When you visit Corcovado National Park, there is a big chance that you will fall in love. A luscious rainforest surrounds the splendorous coastline, encompassing blue seas and rocky shores. While standing on the beach, you can see incredible natural life: a black hawk, known as the crab falcon (Buteogallus anthracinus) perched on a nearby tree, waiting for its next prey to emerge from the exposed reef as the tide goes down. Further down, a coatimundi is digging in the sand for lunch, and as you keep exploring, you could run into a peccary sniffing around the beach vegetation for a tuber or a bulb. Once you adventure in the trails, you can be blessed with the sight of four types of monkeys: squirrel monkeys, spider monkeys, howler monkeys, and the white face monkeys.
White-faced monkeys are ubiquitous in the country in general, maybe because they are very adaptable and often mischievous! Don’t let Marcel from Friends fool you; these guys will steal your lunch if they can. The National Park has a policy of no food in the park to prevent tourists from feeding the monkeys. In general, feeding wildlife is a terrible habit since it can get animals sick and create very aggressive behavior. Ask anybody visiting Manuel Antonio National Park whose backpack has been carefully opened and searched in for goodies by the talented hands of a white-faced monkey.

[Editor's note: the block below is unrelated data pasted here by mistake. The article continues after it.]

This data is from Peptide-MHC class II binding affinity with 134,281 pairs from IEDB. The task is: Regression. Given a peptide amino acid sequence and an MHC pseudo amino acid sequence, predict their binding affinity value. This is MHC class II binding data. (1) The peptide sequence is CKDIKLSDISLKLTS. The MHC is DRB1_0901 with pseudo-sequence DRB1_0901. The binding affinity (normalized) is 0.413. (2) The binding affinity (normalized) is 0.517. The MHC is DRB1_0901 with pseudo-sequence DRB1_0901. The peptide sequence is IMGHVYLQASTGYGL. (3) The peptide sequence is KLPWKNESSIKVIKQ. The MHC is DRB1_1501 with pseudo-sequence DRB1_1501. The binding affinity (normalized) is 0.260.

When you visit Corcovado National Park, you understand why so many magazines and scientific publications praise this park as one of the best parks in the world. These 42,750 land hectares and 5,372 marine hectares encompass more biodiversity per square meter than probably anywhere else.
Even though Corcovado is a national jewel, the national park system has always struggled to provide the national park management with the human power, tools, infrastructure, and equipment needed to protect and take care of those who defend it. In 2019, the park had only 10% of its optimal operational budget. Since the pandemic, the situation is even worse. When the park asked the Corcovado Foundation for help to purchase ink for their printers, we realized how precarious the problem was. The GlobalGiving project for Corcovado National Park has helped us provide a little bit of help to the park rangers with the tools and infrastructure needed to live with dignity in their ranger stations and work. We provided them with electric equipment and a water pump for San Pedrillo Ranger Station, food for camping for park rangers patrols in the field, and materials to do beach clean-ups.
Your support for this project has made all this possible! Thanks to your support, we can somewhat relieve some of these problems. Please keep helping us protect this paradise.
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